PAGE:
SLAP is an acronym for “superior labral tear from anterior to posterior”.
A SLAP tear is a torn piece of cartilage in the inner part of the shoulder joint. It can be painful and/or limit movement in the shoulder. The shoulder labrum is a ring of cartilage around the shoulder socket that stabilizes the head of the upper arm bone. A SLAP tear or lesion occurs when there is damage to the top of the labrum, or where the biceps tendon connects to the labrum.
A SLAP tear or lesion occurs when there is damage to the superior (uppermost) area of the labrum. These lesions have come into public awareness because of their frequency in athletes involved in overhead and throwing activities in turn relating to relatively recent description of labral injuries in throwing athletes.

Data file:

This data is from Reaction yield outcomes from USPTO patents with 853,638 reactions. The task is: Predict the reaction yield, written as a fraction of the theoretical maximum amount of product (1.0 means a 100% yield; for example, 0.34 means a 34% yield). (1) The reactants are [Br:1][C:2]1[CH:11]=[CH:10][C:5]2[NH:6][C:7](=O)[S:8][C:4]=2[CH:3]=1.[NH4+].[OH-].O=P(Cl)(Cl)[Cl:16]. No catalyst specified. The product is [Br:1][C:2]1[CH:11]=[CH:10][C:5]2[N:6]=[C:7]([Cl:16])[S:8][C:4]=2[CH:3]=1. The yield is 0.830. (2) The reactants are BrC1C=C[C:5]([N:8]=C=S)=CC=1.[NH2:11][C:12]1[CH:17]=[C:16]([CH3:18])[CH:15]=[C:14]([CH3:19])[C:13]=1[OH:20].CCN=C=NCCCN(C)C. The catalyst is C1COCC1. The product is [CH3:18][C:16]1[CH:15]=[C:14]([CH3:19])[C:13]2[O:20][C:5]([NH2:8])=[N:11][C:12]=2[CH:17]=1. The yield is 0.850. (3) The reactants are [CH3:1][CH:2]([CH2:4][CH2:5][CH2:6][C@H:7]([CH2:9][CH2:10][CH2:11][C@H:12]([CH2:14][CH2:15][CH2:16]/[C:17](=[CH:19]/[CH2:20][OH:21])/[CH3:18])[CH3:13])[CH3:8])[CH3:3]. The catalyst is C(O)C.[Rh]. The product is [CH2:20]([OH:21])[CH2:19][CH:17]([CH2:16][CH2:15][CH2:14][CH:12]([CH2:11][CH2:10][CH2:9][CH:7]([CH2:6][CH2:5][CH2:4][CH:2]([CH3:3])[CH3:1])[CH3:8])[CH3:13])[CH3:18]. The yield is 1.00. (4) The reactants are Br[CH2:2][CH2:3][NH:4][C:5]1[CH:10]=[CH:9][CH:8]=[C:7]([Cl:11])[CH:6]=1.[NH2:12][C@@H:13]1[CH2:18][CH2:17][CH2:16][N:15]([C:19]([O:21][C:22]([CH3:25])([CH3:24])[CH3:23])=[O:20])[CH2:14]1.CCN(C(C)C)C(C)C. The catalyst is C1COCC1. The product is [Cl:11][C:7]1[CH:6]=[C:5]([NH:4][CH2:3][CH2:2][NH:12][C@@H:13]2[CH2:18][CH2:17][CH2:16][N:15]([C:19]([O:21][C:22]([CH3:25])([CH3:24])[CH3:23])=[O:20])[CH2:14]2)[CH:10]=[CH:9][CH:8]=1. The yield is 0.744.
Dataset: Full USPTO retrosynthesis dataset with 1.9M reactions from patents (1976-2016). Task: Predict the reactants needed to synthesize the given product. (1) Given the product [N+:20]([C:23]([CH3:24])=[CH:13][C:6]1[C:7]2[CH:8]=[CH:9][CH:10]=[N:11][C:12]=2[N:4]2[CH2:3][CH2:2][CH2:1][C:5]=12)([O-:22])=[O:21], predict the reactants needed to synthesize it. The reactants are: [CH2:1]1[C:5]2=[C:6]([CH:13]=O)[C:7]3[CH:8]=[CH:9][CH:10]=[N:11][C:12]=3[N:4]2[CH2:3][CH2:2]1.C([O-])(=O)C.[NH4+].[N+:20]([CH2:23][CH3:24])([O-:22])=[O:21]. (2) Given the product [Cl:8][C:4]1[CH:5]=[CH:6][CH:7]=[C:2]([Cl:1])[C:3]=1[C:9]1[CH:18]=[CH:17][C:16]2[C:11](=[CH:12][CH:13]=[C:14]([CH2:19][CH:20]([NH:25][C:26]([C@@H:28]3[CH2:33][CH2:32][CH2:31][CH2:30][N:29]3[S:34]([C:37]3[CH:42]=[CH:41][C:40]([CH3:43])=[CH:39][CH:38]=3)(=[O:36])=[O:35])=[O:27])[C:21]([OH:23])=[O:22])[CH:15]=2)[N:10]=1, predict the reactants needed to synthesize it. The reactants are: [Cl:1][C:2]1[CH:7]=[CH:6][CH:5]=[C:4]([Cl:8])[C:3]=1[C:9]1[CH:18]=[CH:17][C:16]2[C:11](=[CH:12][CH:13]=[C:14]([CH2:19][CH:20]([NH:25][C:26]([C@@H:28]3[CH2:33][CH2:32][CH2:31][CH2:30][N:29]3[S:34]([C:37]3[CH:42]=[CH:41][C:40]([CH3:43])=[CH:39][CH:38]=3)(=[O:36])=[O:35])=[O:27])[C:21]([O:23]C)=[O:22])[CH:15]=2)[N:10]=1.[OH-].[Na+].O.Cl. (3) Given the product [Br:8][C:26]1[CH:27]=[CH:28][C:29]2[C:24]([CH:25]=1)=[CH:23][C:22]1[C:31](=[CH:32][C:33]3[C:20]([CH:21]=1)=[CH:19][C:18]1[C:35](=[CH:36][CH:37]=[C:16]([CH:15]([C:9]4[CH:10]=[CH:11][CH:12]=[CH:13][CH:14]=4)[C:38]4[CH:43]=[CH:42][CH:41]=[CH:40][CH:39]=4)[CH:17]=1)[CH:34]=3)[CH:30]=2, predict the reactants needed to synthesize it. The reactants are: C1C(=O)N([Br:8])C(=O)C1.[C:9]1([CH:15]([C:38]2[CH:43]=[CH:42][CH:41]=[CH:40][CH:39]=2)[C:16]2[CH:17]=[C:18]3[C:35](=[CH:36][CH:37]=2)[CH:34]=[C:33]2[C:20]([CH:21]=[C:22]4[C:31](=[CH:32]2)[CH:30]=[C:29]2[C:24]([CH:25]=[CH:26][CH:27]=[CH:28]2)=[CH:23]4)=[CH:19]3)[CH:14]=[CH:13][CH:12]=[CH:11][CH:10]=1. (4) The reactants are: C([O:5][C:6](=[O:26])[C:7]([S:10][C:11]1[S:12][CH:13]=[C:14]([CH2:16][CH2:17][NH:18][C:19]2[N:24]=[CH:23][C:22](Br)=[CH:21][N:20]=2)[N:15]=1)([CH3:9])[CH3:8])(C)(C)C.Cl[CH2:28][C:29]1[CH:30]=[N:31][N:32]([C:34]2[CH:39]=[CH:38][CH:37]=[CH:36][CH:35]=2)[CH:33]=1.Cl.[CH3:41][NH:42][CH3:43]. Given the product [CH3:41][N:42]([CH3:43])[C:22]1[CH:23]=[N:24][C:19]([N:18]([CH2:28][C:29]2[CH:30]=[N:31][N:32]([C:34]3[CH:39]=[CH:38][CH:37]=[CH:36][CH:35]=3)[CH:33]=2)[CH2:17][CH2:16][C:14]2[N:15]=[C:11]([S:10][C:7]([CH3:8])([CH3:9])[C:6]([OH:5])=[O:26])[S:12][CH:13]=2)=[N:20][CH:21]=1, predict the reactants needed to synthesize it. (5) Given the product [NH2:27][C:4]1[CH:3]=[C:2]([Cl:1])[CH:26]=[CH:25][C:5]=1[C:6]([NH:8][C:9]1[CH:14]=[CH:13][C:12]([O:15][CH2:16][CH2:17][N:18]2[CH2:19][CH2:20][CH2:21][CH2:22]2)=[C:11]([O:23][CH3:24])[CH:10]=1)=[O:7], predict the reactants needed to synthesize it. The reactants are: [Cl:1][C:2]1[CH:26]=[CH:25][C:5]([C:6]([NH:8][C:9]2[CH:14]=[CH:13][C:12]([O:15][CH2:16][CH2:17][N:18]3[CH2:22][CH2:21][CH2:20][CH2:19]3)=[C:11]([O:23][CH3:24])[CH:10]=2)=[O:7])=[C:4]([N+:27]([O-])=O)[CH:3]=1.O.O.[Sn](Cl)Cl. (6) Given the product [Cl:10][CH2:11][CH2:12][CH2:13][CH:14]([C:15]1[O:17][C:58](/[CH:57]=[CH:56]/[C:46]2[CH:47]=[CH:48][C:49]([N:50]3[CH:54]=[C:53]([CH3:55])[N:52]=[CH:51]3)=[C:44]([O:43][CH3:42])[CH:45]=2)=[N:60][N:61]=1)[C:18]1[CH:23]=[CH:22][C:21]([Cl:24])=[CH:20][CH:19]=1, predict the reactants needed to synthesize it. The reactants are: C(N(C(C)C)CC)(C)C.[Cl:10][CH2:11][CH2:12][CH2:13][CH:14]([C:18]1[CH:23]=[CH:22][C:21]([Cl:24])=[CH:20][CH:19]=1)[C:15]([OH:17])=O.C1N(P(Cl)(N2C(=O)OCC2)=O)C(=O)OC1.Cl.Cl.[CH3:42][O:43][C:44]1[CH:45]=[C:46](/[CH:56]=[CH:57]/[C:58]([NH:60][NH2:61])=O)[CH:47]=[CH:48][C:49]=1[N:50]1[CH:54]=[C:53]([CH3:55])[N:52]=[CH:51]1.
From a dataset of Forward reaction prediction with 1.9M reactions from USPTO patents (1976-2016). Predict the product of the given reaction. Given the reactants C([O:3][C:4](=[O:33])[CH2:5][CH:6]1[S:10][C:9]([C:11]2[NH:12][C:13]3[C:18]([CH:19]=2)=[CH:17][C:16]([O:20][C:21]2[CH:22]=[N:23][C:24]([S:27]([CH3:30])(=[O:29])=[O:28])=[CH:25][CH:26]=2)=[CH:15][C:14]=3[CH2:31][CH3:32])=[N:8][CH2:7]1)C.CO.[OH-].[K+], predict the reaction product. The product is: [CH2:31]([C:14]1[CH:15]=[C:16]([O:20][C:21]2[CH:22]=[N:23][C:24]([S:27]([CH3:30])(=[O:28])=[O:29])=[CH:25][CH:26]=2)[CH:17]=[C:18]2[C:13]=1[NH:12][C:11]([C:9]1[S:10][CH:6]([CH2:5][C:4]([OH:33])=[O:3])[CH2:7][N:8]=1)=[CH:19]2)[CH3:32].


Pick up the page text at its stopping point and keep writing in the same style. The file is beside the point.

The primary surgical options for the SLAP tear are:
Debridement of the SLAP tear
When a SLAP tear is debrided, the torn portion of the labrum is shaved away to leave a smooth edge.
A SLAP repair is an arthroscopic procedure that uses sutures to reattach the torn labrum down to the shoulder socket. During the surgical procedure, your surgeon will use a surgical implant to reattach the damaged labral tissue to the bone of the shoulder socket. The most commonly used device is called a suture anchor. The anchor is seated into the bone, and the sutures are wrapped around the labrum and tied snugly to the bone.
A biceps tenodesis is a procedure that cuts the biceps tendon from where it attaches to the labrum and reinserts it in another area. A biceps tenodesis can either be performed arthroscopically, or through a small incision over the top of the shoulder.